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Housing First

news analysis
Housing for the Poor vs. Landlord Rights
Fed Program to Help Rural Poor Threatened by Lawsuits

Listen Listen to Madeleine Brand's report.

Kenneth Tinney

Kenneth Tinney, 26, was paralyzed from the neck down in a car accident when he was 19. He is one of four fixed-income residents of the Riverside Coves Apartments in Riverside, Ala., suing the landlord to remain on a federal program that mandates lower rents.

Photo: Madeleine Brand, NPR News

"I'm scared. It's not right. I'm all for people making as much money as they can, but (the apartment owner) made an agreement to build this place for people who needed it. They knew what they were doing, and they made their committment then."

Nancy Champion, a Riverside Coves Apartments tenant, who currently pays $186 a month -- less than half the market rate for a similar apartment in the area.



Carol Cleveland

Riverside Coves Apartments tenant Carol Cleveland says there aren't any affordable apartments nearby -- at least, none without long waiting lists. "So it'll be back to Birmingham -- tenements and projects. So that's how it goes."

Photo: Madeleine Brand, NPR News


"If you could imaging buying a home and obtaining a conventional 30-year mortgage on your home, can you imagine how you'd feel if the banker... said your pre-payment right, contained in your mortgage was no longer enforceable? That would mean that in essence, you were forced to live in your home for 30 years -- not be able to sell it, not be able to do something else with it before the 30 years."

Jeff Eckland, a Minneapolis-based lawyer representing landlords fighting the federal government over 515 restrictions.



Nancy Champion

Nancy Champion, one of the residents of Riverside Coves Apartments, at the back of the apartment where it meets the river.

Photo: Madeleine Brand, NPR News


Dec. 11, 2002 -- The current low mortgage rates have encouraged more and more Americans to buy homes. But for the poorest of the poor, making the monthly rent is still a struggle, and owning a home remains a dream.

Now, many of America's neediest face a crisis: Funding has declined for a 40-year-old federal program to bring affordable rental housing to poor people in rural areas. NPR's Madeleine Brand reports that some landlords want out of the program -- leaving the tenants with nowhere to go.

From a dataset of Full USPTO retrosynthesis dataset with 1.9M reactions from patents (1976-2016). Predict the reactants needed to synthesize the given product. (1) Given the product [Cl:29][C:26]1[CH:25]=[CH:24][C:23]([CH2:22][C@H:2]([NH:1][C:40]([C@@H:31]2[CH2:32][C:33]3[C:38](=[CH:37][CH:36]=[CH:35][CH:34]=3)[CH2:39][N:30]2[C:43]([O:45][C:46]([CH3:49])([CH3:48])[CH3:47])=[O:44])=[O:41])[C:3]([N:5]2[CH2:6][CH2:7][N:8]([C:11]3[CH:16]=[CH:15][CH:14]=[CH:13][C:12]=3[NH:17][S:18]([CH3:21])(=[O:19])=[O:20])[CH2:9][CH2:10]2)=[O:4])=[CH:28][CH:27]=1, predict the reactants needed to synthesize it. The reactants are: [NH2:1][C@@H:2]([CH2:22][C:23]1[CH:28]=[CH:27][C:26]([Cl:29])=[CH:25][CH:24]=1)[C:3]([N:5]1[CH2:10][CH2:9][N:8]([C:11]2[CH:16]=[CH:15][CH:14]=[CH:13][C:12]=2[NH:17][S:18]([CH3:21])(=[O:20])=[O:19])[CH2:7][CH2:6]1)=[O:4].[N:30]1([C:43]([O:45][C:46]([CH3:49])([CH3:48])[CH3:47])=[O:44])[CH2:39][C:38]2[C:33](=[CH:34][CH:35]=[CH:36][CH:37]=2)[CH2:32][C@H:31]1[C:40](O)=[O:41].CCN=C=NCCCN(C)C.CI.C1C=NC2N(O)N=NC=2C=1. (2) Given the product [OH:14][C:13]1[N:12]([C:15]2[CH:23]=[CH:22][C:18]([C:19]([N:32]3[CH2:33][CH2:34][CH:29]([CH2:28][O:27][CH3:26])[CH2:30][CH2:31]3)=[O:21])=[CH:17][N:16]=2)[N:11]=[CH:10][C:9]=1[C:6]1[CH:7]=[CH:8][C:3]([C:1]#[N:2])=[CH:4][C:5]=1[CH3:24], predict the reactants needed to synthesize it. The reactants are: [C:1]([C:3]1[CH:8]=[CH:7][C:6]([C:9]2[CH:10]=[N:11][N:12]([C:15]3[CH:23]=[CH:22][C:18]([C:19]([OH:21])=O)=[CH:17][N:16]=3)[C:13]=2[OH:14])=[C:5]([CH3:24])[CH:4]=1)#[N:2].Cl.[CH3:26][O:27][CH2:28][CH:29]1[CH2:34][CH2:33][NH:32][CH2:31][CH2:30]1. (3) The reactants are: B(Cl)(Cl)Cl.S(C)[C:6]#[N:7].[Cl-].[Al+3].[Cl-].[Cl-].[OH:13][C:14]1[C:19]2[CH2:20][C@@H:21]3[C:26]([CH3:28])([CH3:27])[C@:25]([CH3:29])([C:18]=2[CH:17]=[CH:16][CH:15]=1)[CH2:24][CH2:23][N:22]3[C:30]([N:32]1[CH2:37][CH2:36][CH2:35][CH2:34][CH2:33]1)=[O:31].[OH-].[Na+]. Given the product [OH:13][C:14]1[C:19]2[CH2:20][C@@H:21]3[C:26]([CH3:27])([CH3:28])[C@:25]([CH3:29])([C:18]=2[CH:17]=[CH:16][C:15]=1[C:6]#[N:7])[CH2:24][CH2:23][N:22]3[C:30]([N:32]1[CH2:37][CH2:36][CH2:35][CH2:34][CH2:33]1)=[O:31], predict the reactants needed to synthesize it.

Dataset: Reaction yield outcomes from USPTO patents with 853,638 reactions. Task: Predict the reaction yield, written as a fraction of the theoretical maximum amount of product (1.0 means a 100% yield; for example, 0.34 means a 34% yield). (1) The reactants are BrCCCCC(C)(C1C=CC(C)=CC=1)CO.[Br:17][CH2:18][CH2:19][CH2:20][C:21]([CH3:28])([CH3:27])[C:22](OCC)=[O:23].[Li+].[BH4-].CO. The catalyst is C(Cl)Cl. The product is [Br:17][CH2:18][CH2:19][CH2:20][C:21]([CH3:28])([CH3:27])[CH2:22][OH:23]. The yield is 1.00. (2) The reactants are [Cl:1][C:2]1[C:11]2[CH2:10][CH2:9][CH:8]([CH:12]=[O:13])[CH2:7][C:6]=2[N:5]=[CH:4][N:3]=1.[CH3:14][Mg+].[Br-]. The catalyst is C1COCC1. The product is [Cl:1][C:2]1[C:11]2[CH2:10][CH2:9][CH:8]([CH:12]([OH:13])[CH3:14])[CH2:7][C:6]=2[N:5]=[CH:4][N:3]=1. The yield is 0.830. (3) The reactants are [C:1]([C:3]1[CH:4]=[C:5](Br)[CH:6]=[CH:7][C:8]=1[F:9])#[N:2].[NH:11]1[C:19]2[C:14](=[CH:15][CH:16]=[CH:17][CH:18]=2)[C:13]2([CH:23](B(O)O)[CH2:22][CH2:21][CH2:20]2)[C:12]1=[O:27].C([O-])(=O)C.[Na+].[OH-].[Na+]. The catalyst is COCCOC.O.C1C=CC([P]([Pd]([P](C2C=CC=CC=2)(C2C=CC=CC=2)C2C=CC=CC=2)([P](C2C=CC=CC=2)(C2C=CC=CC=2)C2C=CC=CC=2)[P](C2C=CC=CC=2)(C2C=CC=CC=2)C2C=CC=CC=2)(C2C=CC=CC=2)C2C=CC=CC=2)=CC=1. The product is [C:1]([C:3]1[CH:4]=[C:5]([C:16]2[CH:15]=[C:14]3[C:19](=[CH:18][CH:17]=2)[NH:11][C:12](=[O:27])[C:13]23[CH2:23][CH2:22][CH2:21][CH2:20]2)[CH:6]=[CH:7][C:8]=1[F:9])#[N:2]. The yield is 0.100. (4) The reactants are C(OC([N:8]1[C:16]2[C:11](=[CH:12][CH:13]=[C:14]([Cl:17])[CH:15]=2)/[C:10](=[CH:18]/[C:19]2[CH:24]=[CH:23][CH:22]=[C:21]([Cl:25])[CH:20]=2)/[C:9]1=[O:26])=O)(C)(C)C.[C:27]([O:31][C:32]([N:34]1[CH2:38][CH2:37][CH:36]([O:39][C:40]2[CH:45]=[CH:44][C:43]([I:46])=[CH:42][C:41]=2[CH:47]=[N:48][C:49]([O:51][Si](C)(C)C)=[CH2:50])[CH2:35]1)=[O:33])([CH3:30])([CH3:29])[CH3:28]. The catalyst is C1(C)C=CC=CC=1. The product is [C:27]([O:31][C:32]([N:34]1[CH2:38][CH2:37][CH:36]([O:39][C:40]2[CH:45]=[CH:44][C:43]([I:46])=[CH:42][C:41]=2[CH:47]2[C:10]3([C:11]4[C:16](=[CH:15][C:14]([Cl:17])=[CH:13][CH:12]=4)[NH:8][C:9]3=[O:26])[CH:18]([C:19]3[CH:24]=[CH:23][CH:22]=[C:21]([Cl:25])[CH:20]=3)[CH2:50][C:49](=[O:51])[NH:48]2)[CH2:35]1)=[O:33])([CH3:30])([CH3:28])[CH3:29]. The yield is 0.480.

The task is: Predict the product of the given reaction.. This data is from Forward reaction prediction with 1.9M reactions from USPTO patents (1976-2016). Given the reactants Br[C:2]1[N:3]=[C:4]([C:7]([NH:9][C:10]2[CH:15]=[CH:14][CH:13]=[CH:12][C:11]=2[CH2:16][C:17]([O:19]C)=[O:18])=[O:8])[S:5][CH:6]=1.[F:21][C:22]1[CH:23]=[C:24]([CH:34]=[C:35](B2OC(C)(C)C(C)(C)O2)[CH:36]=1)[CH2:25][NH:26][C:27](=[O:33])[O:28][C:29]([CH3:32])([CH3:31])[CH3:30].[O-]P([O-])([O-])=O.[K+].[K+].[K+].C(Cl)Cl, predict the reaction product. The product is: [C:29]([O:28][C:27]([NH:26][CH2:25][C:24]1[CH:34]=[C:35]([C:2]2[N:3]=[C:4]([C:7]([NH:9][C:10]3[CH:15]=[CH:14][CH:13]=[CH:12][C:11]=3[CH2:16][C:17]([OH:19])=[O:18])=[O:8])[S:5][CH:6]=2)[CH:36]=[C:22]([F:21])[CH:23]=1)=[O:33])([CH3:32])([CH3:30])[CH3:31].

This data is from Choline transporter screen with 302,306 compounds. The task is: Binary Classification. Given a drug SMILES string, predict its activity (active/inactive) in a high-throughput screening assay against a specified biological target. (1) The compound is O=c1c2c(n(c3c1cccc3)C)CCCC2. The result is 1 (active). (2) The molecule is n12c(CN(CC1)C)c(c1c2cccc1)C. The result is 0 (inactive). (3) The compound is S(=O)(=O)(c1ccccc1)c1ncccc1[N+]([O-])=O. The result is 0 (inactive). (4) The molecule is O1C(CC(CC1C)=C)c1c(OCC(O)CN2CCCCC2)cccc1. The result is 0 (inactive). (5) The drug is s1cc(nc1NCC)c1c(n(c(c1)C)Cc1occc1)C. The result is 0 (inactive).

Carol Cleveland is one of those needy Americans who benefits from what's known as the 515 Project, a federal program created in the early 1960s that gives developers low interest rates on the mortgages for the apartments and other tax incentives to build low-income housing in rural areas. Divorced and cut off from her former husband, she lives in a 515 development, Riverside Coves Apartments, on the banks of the Coosa River in Riverside, Ala. (pop. 1,564).

Medical problems leave Cleveland barely able to walk. "I have no savings, just my disability check," she tells Brand. "There's not many places you can go with that kind of limited income." The apartment is small and basic, but she says the residents of the apartment look out for each other. "That's really the best part of it."

Living around the corner is Kenneth Tinney, paralyzed from the neck down in a car accident seven years ago, when he was just 19. Tinney's mother sleeps on an air mattress on the floor next to him, and gets up every two hours to turn him. Despite their hardships, Tinney says they like where they live. "We're all like family out here -- it's hard to replace a neighbor and a friend," he says.

Just across the river, however, a new Honda plant means more jobs for the area. "Great for the tiny town of Riverside. Not so great for Carol Cleveland, Kenneth Tinney and the other tenants" of Riverside Coves Apartments, Brand reports.

That's because the owner of the apartments, Charles Martin, is joining hundreds of property owners across the country who want out of the 515 program. They are fighting the federal government to be allowed to pay off their mortgages earlier than the duration of the loan, allowing them to raise rents closer to the market rate -- and with new workers coming into the area, rents are likely to rise.

During the 1960s and '70s, the 515 program was a success, and many more poor Americans were able to afford decent places to live. But a clause in the 515 mortgage allowed owners to pre-pay their debt -- and once the mortgage was paid in full, the owners were no longer bound by the program's rent controls. Many 515 landlords were doing just that, and in the mid-1980s, Congress made it much more difficult to pre-pay.

"If you could imaging buying a home and obtaining a conventional 30-year mortgage on your home, can you imagine how you'd feel if the banker... said your pre-payment right, contained in your mortgage was no longer enforceable?" says Jeff Eckland, a Minneapolis-based lawyer representing landlords. "That would mean that in essence, you were forced to live in your home for 30 years -- not be able to sell it, not be able to do something else with it before the 30 years."

Earlier this year, the U.S. Supreme Court agreed with Eckland that the federal government should be held liable when it reneges on a contract. Martin is suing the federal government, and some of his tenants are suing him to remain in the 515 program.

Funding for the program is down sharply, meaning few new 515 apartments will be created to replace those leaving the program. "So as we get into the next five or 10 years, almost all of the units... will be able to get out of the program. And if the families are displaced, where do they go?" asks Moises Loza of the Housing Assistance Council, a non-profit advocacy group for rural residents.

Other Resources

Housing Assistance Council

National Affordable Housing Preservation Associates




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